Increasingly, researchers in human evolutionary studies are realizing the importance of culture and social learning in shaping human evolution. Indeed the ways in which humans cooperate with non-kin, for example, via food-sharing, allo-parenting, hunting, and elderly care, is a defining characteristic distinguishing our species from other primates. Some even argue that extreme prosocial cooperation enabled humans to become Earth's most widely dispersed and biologically successful species.

The African Paleosciences Laboratory conducts experiments to address the following questions: When and how did our ancestors evolve the capacity for prosocial cooperation? Was cumulative culture influential in the evolutionary success of the human lineage? How did different kinds of teaching and learning influence hominin skill acquisition and toolmaking abilities?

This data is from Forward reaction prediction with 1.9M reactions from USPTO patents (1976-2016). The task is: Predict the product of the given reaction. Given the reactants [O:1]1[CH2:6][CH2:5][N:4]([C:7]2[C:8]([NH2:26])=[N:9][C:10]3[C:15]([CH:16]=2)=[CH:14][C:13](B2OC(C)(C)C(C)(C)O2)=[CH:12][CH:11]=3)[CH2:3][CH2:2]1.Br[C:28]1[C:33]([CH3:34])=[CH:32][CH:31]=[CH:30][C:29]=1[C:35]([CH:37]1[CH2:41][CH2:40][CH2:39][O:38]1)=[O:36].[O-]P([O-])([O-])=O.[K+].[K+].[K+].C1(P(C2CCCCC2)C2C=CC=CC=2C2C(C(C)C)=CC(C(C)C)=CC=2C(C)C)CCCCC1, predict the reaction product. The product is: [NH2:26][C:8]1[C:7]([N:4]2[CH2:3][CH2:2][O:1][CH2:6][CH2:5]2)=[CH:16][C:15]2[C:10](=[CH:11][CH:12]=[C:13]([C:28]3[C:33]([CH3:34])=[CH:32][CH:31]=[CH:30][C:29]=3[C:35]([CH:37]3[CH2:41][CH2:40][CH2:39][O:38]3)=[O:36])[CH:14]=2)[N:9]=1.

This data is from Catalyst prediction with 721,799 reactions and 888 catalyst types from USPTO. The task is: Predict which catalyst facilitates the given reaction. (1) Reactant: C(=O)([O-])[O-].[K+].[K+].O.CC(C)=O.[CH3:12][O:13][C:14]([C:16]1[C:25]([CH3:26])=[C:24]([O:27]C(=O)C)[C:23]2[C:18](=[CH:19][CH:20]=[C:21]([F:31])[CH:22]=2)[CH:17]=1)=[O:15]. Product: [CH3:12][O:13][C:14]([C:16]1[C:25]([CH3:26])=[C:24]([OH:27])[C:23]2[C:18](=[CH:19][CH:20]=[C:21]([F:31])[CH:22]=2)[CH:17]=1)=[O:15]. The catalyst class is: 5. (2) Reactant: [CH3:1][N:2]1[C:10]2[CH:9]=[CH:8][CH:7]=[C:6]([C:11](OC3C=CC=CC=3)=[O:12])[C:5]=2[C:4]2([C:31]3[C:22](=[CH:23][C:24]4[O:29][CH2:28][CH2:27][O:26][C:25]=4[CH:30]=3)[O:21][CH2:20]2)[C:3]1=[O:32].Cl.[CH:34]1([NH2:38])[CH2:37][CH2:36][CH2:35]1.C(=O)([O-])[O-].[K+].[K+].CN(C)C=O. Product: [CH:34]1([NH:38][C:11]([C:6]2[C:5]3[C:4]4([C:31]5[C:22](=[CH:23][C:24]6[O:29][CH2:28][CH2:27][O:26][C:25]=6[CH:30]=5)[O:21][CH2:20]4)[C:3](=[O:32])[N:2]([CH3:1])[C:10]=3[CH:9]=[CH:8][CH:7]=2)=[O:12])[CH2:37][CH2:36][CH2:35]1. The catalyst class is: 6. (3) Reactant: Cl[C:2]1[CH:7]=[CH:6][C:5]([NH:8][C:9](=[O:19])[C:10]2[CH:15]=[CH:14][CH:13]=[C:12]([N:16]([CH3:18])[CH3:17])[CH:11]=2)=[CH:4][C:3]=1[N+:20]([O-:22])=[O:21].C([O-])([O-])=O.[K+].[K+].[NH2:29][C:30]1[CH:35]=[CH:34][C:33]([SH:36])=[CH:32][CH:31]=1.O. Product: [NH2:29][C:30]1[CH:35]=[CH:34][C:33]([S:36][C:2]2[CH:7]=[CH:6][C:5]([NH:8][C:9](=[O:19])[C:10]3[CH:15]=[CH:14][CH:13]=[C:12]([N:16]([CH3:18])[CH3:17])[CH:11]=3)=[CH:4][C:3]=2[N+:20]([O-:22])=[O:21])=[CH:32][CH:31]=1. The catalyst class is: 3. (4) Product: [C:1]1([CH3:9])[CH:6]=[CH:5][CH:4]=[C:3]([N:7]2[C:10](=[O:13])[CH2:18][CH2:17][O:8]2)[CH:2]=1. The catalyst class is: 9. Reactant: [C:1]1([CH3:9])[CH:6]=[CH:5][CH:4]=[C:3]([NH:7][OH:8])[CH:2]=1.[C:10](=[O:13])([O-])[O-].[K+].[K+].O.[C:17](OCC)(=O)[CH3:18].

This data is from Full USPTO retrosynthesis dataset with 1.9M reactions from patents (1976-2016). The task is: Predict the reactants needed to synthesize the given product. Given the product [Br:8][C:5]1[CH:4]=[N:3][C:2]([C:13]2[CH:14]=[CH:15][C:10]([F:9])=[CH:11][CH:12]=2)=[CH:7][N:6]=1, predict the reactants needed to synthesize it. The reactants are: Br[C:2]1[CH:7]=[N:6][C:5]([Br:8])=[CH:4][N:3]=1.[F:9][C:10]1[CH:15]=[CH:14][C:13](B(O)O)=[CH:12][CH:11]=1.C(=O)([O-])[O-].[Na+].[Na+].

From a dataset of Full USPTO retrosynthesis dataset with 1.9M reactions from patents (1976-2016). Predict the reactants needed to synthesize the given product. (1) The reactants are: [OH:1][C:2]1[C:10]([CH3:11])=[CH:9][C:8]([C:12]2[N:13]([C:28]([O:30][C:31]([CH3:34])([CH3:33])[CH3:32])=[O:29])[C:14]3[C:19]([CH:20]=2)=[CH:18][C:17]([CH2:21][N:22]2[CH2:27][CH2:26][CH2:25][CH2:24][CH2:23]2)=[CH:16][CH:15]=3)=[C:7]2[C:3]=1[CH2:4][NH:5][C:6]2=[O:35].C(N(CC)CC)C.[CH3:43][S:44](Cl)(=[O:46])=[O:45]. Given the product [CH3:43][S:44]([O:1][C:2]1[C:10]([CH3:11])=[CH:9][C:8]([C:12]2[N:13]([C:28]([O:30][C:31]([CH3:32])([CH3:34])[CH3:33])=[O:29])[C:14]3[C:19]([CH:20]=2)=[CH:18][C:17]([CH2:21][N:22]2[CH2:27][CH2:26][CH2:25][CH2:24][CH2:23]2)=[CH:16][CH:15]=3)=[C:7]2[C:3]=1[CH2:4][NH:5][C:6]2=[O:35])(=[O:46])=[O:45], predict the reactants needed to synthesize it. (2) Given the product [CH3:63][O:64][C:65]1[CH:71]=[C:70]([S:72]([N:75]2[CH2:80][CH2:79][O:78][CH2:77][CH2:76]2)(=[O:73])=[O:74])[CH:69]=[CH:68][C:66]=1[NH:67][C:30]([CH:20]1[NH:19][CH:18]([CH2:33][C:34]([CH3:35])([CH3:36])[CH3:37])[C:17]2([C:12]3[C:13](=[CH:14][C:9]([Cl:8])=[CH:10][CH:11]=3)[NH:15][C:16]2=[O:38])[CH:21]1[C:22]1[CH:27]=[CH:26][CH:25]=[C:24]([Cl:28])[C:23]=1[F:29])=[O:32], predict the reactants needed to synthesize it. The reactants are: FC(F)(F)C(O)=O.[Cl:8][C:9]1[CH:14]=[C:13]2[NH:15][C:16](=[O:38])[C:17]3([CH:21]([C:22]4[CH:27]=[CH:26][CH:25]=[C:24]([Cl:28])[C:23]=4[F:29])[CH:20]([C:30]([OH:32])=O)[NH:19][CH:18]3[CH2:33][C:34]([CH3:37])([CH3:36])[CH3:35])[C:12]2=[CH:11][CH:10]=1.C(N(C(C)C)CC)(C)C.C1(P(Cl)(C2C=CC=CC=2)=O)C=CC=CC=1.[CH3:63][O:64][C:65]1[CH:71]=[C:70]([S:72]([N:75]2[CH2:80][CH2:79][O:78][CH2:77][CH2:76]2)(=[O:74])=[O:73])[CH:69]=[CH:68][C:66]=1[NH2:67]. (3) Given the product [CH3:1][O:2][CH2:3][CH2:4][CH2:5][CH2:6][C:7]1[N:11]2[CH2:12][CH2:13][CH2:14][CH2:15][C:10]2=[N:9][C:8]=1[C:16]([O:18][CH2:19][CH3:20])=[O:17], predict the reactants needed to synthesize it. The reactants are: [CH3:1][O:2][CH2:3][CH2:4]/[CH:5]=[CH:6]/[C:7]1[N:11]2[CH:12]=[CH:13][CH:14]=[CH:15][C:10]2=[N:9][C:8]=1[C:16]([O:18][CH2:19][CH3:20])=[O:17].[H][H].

Click on the links below to learn more about the lab's published research on human social learning and toolmaking abilities.

Shared neurocomputational foundations of language and tool-making